In 2011, I was fortunate enough to release the limited compact disc version of Blackwolfgoat‘s second album, Dronolith, through The Obelisk’s in-house label, The Maple Forum. The solo-project of then-Hackman guitarist Darryl Shepard — whose formidable curriculum vitae also includes Slaughter Shack, Slapshot, Roadsaw, Milligram, among others, with current tenure in Black Pyramid and The Scimitar — I’d dug Blackwolfgoat‘s Dragonwizardsleeve 2010 debut on Small Stone (review here) and was thrilled to find the second outing was even more progressive and varied. When I heard that Shepard, who’s also one of the nicest guys you could ever be lucky to meet, was going to be recording a third Blackwolfgoat long-player at Amps vs. Ohms in Cambridge, I took the liberty of inviting myself along to document.
The day started at 11AM. I’d told Darryl that I’d roll in sometime between one and two. I’ve done recording sessions before, seen how it goes, and figuring there’d be a long stretch at the start of getting set up and finding tones, etc., assumed that a delayed arrival would put me in line to catch most of the action — as much as recording a drone record can be considered action. Well, by the time I got to Amps vs. Ohms, the record was about half over. Shepard and engineer Glen Smith had apparently gotten down to business, and were moving along at a more than fair clip. The album, which I’d soon learn is to be titled Drone Maintenance, probably received its biggest interruption yet when I texted Shepard to let him know I’d arrived.
Nonetheless, the guitarist came out to walk me through the building, which was fortunate, since I don’t think I’d ever have made it otherwise. Imagine me, doomed to spend the rest of my days knocking on an endlessly winding succession of dark red doors. More likely I’d get there in time for the fifth album than the third. I was introduced to Smith and watched as the two resumed progress on the record. They played back a song called “Cyclopean Utopia” that Shepard noted was the heaviest track to be included. My head immediately went to “Dronolith,” the 15-minute closer from the last full-length, but “Cyclopean Utopia” was a different beast entirely. Shorter certainly at less than five minutes, it was less of a build and more a dark exploration. He’d add vocals to it later, but it was already plenty crushing; grim with the black metal undertones than have been present throughout Blackwolfgoat‘s first two outings, only more pronounced.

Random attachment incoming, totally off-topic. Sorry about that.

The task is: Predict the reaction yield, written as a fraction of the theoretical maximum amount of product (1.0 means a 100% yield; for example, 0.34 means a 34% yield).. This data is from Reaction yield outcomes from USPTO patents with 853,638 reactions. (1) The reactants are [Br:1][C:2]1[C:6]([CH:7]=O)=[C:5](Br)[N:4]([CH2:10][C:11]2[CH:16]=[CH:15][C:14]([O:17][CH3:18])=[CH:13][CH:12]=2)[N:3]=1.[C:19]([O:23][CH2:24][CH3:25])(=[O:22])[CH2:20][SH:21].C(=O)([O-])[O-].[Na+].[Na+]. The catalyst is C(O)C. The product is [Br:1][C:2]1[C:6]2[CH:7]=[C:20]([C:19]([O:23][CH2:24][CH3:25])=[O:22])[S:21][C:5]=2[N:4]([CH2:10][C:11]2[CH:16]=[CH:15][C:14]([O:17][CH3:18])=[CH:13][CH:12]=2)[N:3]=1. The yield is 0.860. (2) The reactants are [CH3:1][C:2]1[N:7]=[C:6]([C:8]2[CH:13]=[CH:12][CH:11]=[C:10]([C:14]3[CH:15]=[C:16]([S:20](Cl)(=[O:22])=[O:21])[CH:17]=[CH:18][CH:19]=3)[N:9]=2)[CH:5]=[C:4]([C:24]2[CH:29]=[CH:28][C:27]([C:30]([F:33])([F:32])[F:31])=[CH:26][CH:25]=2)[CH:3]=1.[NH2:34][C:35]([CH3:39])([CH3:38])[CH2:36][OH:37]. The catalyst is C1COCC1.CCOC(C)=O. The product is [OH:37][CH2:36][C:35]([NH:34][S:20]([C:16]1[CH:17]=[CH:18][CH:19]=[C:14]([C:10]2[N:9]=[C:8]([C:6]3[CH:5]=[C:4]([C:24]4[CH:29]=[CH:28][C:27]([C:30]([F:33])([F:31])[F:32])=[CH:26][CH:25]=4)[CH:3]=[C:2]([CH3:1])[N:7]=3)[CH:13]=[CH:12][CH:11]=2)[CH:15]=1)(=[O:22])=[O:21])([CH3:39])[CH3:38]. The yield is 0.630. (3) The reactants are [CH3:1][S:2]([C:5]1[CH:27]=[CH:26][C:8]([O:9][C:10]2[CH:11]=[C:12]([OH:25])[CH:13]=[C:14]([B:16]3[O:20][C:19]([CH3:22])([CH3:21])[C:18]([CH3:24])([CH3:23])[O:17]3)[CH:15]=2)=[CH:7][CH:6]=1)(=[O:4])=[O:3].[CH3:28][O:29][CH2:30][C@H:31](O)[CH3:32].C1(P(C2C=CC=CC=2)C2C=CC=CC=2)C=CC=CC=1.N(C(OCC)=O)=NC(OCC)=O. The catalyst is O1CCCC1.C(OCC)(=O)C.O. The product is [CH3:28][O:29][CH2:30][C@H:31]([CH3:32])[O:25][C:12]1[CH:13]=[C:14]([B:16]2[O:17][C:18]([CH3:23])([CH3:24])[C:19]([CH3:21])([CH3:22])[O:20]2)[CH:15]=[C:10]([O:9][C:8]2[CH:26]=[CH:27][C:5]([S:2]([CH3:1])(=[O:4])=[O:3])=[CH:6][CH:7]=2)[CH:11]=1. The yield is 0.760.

How to counter such a beast? I don’t even know where he pulled it out from, but Shepard grabbed this keyboard that looked like something I used to sell at KB Toys and played a pre-programmed beat for it that was to serve as the bed for a Krautrock-inspired track called “Notausgang” (German for “emergency exit”) that relied on a suitably progressive guitar line. It was the second of three songs I’d hear there — a series of interludes were also recorded, more on that in a bit — and each had a vastly different persona with a thread of experimentation running across them. Shepard said that one of the things he enjoyed most about working with Smith was that things just happened spontaneously that worked really well. He stopped short of calling them “happy accidents,” but that seemed to be the idea, and while one doesn’t often think of a drone album has having much room for spontaneity, watching Darryl stand up to layer a wah solo over the song, as inflexible as the beat was, it was clear that part of the excitement of the material was the process of constructing it.
Best case scenario is that bleeds into the record. It did last time. I obviously won’t pass judgment on Blackwolfgoat‘s third album based on half-finished or at very least unmixed recordings as they’re being captured — it just wouldn’t be fair — but as Shepard listened back to “Notausgang,” the level of enjoyment was clear and the good mood was infectious. It was warm in the control room, a mountain of amps stacked on the wall, an Echoplex on the floor either in working order or not, Shepard on the leopard-print couch and Smith at the board, but there was fun being had, a positive vibe. Honestly, I wouldn’t have expected otherwise. After “Notausgang” was completed to satisfaction, it was time to move onto the acoustic “Fahey,” named in honor of acoustic instrumentalist John Fahey, whose deft finger-work had obviously inspired it.